Budget 2019: Social Innovation and Social Finance Excerpts

Many Canadians face persistent and complex social challenges that make it difficult for them to succeed and reach their full potential.

In the 2018 Fall Economic Statement, the Government proposed to make available up to $755 million on a cash basis over 10 years to establish a Social Finance Fund.

The Fund will help charitable, non-profit and other social purpose organizations access financing for projects that will have a positive social impact, such as reducing poverty, expanding employment opportunities for persons with disabilities, or building more affordable housing.

How the Social Finance Fund Will Work:

  • Funding will be managed through professional investment managers with expertise in social impact reporting and a proven ability to promote inclusive growth and diversity in the social finance market, to be selected through a competitive selection process in the fall of 2019.
  • The fund manager(s) will invest in existing or emerging social finance intermediary organizations that have leveraged private or philanthropic capital for co-investment.
  • The fund manager(s) will be required to leverage a minimum of two dollars of non-government capital for every dollar of federal investment, with the exception of investments for Indigenous-led or Indigenous-owned funds.

Under the Social Finance Fund:

  • A minimum of $100 million will be allocated towards projects that support greater gender equality—leveraging existing existing philanthropic and private sector funds towards this purpose in order to help them reduce the social and economic barriers faced by diverse groups of Canadians of all genders.
  • A $50 million investment will be made in the newly proposed Indigenous Growth Fund.

As announced in the 2018 Fall Economic Statement, the Government is also proposing a related investment of $50 million over two years, starting in 2019–20, to improve the ability of social purpose organizations to successfully participate in the social finance market. This funding will support more robust business planning, provide technical assistance and enable social purpose organizations to develop impact measurement tools to monitor progress achieved.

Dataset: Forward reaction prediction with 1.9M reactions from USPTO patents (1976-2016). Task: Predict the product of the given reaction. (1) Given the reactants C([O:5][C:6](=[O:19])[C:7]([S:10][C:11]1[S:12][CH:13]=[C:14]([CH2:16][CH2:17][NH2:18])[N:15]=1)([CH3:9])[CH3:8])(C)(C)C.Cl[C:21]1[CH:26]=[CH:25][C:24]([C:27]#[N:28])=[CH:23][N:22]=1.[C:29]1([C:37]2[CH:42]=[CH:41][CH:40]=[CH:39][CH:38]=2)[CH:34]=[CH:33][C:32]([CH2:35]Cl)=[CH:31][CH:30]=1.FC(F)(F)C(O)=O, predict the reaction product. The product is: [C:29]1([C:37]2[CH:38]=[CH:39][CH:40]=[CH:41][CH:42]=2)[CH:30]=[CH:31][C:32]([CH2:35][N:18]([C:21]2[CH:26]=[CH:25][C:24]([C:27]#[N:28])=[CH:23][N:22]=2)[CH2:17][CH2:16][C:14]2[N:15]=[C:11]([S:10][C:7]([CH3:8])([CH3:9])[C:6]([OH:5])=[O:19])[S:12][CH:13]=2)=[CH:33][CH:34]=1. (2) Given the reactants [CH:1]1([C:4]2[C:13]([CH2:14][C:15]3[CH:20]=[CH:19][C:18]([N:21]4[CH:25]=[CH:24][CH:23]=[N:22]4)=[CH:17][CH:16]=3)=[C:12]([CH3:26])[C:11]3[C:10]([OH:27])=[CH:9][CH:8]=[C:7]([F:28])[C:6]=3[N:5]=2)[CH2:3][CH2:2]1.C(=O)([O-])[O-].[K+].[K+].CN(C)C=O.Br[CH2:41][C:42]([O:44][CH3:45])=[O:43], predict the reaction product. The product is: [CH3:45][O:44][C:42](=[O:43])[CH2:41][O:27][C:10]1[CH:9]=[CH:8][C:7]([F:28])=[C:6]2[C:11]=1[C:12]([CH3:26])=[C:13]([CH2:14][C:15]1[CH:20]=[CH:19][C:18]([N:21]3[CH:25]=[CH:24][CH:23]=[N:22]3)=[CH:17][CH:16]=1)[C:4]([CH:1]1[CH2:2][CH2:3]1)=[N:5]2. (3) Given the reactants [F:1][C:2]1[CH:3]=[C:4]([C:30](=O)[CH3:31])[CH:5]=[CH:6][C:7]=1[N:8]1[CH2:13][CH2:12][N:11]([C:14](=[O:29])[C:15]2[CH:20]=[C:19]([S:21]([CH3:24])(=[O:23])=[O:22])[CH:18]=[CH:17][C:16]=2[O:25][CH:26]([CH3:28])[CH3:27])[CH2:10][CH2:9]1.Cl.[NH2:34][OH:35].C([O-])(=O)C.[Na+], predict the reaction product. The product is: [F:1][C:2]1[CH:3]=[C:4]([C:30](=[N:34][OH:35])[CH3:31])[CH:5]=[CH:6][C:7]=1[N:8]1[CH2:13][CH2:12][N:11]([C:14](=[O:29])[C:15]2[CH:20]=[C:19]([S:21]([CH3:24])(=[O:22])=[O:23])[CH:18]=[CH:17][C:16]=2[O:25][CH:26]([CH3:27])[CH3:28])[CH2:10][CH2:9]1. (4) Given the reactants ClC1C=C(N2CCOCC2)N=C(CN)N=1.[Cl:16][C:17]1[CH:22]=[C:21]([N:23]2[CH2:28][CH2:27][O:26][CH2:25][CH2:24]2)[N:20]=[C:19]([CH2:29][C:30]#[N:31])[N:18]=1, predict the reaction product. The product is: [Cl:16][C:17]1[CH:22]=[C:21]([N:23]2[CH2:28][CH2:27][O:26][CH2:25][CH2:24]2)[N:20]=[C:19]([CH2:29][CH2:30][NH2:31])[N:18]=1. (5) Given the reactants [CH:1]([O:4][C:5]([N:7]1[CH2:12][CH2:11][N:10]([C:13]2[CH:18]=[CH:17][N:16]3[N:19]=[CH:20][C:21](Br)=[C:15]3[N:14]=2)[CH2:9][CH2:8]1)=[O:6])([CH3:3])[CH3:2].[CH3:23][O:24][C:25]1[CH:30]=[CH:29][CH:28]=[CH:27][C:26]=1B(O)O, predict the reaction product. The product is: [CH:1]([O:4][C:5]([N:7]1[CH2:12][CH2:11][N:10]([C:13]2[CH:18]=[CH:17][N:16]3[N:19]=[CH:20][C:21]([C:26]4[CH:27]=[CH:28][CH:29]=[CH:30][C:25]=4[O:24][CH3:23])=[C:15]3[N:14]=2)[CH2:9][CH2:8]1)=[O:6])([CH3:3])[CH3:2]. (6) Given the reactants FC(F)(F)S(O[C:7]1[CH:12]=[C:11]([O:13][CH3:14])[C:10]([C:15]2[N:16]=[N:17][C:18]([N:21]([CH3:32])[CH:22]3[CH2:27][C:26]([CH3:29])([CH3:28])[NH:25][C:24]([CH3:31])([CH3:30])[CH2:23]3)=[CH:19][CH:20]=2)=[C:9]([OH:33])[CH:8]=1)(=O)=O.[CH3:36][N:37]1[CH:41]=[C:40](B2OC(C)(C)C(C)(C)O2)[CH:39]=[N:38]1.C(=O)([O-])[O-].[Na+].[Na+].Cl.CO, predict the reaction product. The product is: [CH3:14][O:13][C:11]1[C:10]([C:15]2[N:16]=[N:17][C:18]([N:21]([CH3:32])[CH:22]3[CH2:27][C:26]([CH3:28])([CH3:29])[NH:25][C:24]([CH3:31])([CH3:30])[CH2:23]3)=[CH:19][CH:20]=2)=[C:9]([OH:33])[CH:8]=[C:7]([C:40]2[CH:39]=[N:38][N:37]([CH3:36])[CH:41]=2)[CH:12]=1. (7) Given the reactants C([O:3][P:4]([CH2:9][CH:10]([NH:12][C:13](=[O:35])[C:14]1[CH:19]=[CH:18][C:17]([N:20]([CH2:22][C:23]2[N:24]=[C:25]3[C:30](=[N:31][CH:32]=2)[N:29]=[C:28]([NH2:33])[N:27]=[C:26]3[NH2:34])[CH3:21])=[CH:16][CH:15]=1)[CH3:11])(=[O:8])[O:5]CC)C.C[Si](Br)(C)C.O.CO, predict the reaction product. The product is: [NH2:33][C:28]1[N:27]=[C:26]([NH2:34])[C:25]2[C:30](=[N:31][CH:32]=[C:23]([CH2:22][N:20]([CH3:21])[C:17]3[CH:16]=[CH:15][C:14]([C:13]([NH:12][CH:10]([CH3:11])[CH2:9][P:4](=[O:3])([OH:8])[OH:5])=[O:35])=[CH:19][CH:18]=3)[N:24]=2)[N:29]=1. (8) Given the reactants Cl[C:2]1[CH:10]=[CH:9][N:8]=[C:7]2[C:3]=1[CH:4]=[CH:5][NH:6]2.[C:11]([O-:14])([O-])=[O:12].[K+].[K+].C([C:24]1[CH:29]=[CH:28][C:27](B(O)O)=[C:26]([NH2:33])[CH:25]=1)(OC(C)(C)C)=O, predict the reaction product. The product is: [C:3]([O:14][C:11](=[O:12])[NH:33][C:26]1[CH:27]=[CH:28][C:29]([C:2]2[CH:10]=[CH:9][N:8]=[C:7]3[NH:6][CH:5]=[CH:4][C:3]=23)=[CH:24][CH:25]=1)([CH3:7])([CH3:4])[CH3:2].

There are several existing funds already active in Canada’s social finance market. Both newly created and existing funds will be able to access the capital available through the Social Finance Fund, including funds such as:

  • VERGE Capital (Ontario) makes loans to social enterprises in Southwestern Ontario that build affordable housing, provide access to employment and offer training for persons with disabilities, and provide affordable and accessible education materials. Since VERGE was launched in 2014, it has leveraged an additional $5 from investors for every dollar of provincial support.
  • The Chantier de l’économie sociale Trust (Quebec) provides patient capital financing to support start-up, expansion and real estate activities of co-operatives and non-profit businesses. The Trust has provided loans to local communities to help restore essential services, and supported programs to help at-risk youth, including Indigenous youth, acquire skills through integrated learning opportunities.
  • The Saint John Community Loan Fund (New Brunswick) works towards helping individuals and organizations create income and build assets and self-reliance using finance, training and support. For example, the Fund provided: a loan to leverage a mortgage to develop affordable housing units; support for establishing a literacy organization; and capital for an innovation hub to help launch and develop new social enterprises.
  • The Social Enterprise Fund (Alberta) provides access to loan capital for social entrepreneurs to address challenges in the environment, social issues, local food security, culture and other public benefit missions. For example, the Fund has provided support to mental health organizations to help provide accessible housing for clients, employment opportunities for persons with disabilities, and therapeutic programs for adults and children with physical and mental intellectual disabilities.
  • Renewal Funds (British Columbia) provides early-stage growth capital to for-profit social enterprises with the potential to create social or environmental change in industries such as clean technology and sustainable agriculture.
  • Jubilee Fund (Manitoba) is managed by the Assiniboine Credit Union, and provides loan guarantees and bridge financing to non-profit community projects focused on reducing poverty and financial exclusion.

You can read the full budget here

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